(Host) The Douglas Administration is raising concerns about a wilderness bill that would protect nearly 48,000 acres in Vermont.
The bill passed the Senate earlier this week and it has the unanimous support of the Congressional delegation. But Governor Jim Douglas says the bill overlooks the objections of some communities in the Green Mountain National Forest.
The state’s congressional delegation is not happy with the governor’s position.
VPR’s John Dillon has more:
(Dillon) The Senate bill passed unanimously. It would expand wilderness areas in both New Hampshire and Vermont national forests.
In the Green Mountain national forest, the number of acres under wilderness protection would grow from about 59,000 to 107,000. The new wilderness designation would mean about a quarter of the forest would be off limits to logging, development and use by all terrain vehicles.
But the Douglas Administration says the bill goes too far. The governor wasn’t available to talk about the issue. Jonathan Wood is commissioner of Forest Parks and Recreation.
(Wood) “Our main concern is that the bill calls for more wilderness designation than is called for in the forest plan, or that was really approved by the towns that will be most affected.”
(Dillon) Douglas has written about these concerns to Representative Richard Pombo, a California Republican who chairs the House resources Committee.
(Iarropino) “Clearly, if Douglas’s goal is to oppose wilderness, he’s picked the right ally.”
(Dillon) Anthony Iarropino is with the Conservation Law Foundation, a regional environmental group with offices in Montpelier
Representative Pombo is critic of the Endangered Species Act and other environmental laws. The New England wilderness bill – even though it has support from New Hampshire Republicans – could be in trouble in Pombo’s committee.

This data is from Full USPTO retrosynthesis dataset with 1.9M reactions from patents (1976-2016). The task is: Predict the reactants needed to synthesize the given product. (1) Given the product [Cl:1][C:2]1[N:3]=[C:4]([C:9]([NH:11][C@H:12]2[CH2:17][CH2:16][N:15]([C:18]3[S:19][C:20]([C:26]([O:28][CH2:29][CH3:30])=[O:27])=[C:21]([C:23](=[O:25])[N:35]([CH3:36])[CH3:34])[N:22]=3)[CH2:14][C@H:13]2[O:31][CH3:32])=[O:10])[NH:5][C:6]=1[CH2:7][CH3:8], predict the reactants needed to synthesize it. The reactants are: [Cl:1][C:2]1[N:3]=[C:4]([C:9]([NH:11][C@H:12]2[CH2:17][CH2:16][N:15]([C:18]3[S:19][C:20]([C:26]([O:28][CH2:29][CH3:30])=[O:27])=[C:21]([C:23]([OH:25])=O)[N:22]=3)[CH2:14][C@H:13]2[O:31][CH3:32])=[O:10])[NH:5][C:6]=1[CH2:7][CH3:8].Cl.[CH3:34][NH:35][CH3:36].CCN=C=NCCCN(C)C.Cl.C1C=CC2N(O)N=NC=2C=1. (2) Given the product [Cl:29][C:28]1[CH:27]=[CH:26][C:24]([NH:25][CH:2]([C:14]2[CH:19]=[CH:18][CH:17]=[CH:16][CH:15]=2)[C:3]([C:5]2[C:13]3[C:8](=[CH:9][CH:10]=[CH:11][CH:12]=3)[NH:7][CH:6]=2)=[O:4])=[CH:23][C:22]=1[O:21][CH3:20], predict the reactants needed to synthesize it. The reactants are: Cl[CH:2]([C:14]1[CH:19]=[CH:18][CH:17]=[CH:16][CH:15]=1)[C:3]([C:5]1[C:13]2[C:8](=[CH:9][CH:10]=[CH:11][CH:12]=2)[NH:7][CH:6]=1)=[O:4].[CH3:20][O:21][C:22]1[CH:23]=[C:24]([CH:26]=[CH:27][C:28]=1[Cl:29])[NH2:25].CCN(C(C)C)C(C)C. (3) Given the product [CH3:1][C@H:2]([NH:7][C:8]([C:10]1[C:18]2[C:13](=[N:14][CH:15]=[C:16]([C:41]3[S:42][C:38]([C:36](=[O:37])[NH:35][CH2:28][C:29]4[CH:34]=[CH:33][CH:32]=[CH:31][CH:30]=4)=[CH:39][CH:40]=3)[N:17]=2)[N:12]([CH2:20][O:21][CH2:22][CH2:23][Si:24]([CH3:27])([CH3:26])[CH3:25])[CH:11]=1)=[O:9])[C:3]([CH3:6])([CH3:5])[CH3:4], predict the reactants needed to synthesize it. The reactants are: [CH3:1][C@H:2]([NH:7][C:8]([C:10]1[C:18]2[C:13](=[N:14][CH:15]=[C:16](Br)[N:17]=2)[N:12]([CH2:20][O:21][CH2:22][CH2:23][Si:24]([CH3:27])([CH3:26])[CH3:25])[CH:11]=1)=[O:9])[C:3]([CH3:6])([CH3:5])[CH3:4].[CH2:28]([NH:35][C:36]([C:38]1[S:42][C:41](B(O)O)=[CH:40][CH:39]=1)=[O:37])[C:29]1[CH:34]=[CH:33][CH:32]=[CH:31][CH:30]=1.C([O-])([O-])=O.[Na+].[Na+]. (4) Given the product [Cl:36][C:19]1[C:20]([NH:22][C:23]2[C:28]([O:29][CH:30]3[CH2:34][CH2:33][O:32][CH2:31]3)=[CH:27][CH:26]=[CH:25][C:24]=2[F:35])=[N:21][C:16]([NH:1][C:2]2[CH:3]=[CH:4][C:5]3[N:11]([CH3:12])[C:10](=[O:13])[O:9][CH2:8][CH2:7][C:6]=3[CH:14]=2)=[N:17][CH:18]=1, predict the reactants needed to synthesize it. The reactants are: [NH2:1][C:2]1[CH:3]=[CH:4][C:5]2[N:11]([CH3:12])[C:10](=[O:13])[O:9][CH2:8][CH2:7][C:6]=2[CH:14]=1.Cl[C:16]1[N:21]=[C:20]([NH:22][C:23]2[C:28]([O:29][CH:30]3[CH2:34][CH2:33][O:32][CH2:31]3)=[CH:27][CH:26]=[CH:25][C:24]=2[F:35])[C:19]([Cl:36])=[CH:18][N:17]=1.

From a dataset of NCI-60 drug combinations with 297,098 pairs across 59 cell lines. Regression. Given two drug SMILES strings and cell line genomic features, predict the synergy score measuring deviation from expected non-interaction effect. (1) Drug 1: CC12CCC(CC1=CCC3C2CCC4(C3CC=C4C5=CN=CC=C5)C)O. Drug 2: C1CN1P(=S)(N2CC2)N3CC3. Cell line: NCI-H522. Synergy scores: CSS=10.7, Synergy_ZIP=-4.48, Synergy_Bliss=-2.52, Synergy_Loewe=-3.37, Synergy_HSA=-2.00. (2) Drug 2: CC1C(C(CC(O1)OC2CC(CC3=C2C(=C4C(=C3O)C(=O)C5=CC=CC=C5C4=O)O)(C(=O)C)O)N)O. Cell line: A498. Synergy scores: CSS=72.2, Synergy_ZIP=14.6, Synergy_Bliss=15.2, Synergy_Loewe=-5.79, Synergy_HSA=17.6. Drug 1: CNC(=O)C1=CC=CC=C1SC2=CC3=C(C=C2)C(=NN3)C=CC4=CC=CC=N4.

(Iarropino) “I think the governor’s excuse is just a cover for his opposition to any more wilderness. The national forest belongs to all Vermonters and support for wilderness has been widespread across the state and has been well-expressed through five years of public process.”
(Dillon) But Forest Commissioner Wood says the administration wants more wilderness, just not as much as the bill creates. He says the legislation overrides the anti-wilderness opposition of some southern Vermont communities.
(Wood) “We support a wilderness bill. We just were hopeful that it would be reflective of the comments the governor provided and that we believe were well reflected in the process.”
(Dillon) On Thursday, Vermont’s congressional delegation fired back a response to Governor Douglas. The letter, signed by Congressman Bernie Sanders, and Senators Patrick Leahy and Jim Jeffords says they’re disappointed that Douglas has questioned the bill at this late date.
The delegation said that 10,000 Vermonters provided comments on the new forest management plan, and that the vast majority supported more wilderness.
For Vermont Public Radio, I’m John Dillon.